Considered by many to be the worst episode of DS9 ever made. While still in its initial stages, the writers thought it had the makings of a classic episode. Armin Shimerman (Quark) was accused of playing it too seriously, while the producers wanted it more comical. Shimerman hated the script, and Alexander Siddig (Bashir) directed it too seriously, with none of the high-energy farce the writers had clearly envisioned with it. The major complaint against it was that it straddled a serious and funny story and ended up being neither one. The sheer disappointment everyone had ensured it was the show's last Ferengi episode.
Armin Shimerman reportedly hated the script for this episode, as he felt Quark did not learn anything from his experience as a woman. Indeed, the original script had Lumba crying a great deal, but Shimerman refused to play it that way as he felt it was a negative stereotype against women. Shimerman commented: "...I just don't think Quark learned anything in ["Profit and Lace"]. That was disappointing. I didn't mind Quark's sex change, I minded that nothing came of it..."Quark has been a chauvinistic pig all of his life. He becomes a woman. Should he not learn or realize something from that experience? That would have been a great episode, to see Quark begin to realize the error of his whole culture's ways".
Armin Shimerman watched both Some Like It Hot (1959) and Tootsie (1982) for inspiration on how to play a woman; "The difference between those two films is that Tony Curtis was always winking at the camera, as if to say, 'I'm, playing a woman, but you know I'm really a man.' Dustin Hoffman's performance in Tootsie (1982) was, 'I'm playing a woman and I believe it.' And I decided I wanted to do the latter. I tried to be as feminine as I could."
It is generally accepted amongst the writers and cast that the main problem with the episode is that while the writers wrote it as high-farce, Alexander Siddig and Armin Shimerman saw it as a much more serious piece, in the tradition of Star Trek: Deep Space Nine: Family Business (1995); a comic episode with serious undertones. As Shimerman says of Siddig, "He wanted to make it less of a comedy and more of an exploration of the relationship between a bickering mother and son. He tried to push the envelope and take Quark into an area that Quark isn't used to going in. I applaud him for it, although we reshot some of the scenes, like the heart attack, because he had a much darker vision than the writers had imagined."
According to Armin Shimerman, the reason the episode ultimately failed was because it was half serious/half comic, and the two halves didn't gel; "It could have been a more serious dramatic piece or it could have been funnier. But it was neither one nor the other."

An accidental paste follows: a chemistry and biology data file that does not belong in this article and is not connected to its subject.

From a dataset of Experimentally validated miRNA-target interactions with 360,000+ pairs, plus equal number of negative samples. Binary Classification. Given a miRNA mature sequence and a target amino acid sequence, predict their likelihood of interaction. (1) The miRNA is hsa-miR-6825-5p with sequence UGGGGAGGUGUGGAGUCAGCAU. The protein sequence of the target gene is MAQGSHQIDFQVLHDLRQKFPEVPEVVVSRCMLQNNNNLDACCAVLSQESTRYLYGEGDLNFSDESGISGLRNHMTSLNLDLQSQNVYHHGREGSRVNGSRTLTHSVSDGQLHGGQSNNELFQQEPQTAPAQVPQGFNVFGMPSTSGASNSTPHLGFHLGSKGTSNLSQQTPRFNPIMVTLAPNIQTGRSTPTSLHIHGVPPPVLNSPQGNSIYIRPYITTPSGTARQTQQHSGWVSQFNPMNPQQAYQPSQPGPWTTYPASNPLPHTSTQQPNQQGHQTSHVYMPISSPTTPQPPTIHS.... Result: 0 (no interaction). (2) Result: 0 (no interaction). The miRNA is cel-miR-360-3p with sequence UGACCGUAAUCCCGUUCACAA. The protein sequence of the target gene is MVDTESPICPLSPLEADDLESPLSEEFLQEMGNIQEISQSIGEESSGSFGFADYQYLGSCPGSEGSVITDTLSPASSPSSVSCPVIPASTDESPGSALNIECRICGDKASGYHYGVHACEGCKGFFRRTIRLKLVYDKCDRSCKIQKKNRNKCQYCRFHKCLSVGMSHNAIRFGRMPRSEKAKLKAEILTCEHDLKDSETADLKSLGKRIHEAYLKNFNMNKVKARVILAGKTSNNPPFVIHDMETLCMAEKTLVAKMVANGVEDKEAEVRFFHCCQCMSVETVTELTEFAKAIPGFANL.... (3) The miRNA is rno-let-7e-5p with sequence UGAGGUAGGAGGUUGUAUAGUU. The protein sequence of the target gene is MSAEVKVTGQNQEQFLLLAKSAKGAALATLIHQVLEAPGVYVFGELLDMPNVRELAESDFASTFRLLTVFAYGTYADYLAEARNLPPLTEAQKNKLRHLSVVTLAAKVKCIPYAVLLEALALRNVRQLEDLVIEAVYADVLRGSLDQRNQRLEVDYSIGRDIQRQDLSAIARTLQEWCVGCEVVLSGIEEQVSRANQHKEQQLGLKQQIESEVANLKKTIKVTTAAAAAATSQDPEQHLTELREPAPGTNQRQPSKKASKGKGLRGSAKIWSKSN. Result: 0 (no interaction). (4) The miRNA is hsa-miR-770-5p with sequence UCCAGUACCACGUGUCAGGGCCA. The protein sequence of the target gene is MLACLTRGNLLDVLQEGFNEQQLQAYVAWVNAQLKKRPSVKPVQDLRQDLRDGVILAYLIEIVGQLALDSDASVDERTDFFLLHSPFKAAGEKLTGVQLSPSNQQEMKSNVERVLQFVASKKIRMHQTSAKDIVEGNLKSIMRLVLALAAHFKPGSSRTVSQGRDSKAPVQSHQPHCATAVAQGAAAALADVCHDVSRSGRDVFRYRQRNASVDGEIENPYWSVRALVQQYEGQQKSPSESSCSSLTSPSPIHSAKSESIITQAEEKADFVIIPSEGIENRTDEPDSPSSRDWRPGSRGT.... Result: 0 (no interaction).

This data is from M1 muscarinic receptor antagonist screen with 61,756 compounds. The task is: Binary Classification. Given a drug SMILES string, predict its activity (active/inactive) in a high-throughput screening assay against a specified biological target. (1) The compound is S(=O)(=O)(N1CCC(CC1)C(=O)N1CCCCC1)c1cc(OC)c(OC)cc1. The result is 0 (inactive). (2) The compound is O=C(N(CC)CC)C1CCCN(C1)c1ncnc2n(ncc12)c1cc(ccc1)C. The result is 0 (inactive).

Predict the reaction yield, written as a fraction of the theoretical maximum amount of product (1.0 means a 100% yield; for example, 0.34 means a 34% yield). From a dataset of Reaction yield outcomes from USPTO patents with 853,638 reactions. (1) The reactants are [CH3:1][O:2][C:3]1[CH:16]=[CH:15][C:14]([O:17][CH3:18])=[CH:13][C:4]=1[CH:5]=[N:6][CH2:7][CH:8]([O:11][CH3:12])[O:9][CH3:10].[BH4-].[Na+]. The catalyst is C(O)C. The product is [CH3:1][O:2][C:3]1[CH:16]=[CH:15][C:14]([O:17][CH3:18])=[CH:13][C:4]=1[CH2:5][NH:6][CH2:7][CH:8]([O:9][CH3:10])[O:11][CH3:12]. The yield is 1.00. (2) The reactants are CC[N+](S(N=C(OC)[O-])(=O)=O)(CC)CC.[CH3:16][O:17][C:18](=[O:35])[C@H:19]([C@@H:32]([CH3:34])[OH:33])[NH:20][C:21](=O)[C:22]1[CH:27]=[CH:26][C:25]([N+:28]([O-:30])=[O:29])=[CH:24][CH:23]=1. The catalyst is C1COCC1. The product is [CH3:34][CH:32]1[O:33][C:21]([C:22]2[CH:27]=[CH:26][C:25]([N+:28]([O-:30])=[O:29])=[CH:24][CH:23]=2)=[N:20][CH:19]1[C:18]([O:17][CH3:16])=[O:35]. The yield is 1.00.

Cecily Adams said of this episode: "Sid wanted to explore how people who love each other really can hurt one another. Quark and Moogie have a very complicated relationship, and they each have access to that place in the other where they can cause hurt, and they both use it. The first time we shot the heart attack scene, it was very dark and the pace was slow. It was actually disturbing. We wouldn't have played it any differently had we not been wearing rubber masks. Armin and Sid really liked it, but when I watched it in dailies, I didn't like it. Even though it was an interesting exploration of the dark side, I didn't think it was exciting enough. And apparently the producers felt that way too. They wanted it more humorous."
The original idea for this episode came from René Echevarria; "We were all at lunch, talking about doing an episode about Moogie, the feminist movement, and giving Ferengi women the right to vote. It was a very preliminary discussion, and I said, 'I have this feeling that Quark ends up in a dress. I don't know why, but I think somehow Quark and Rom have to masquerade as women in order to pull something off." Echevarria's idea was seized upon by Ira Steven Behr, although he knew that the proposed episode carried risks; "The idea was to do a character comedy. We wanted to take this misogynist character and make him into a woman. But it's very difficult, for a lot of reasons, to get people on board with stuff like this, and when they do get on board they tend to go too far, or too broad, or they lose the reality, or they're not comfortable with it. And if any of those things are true, it won't work."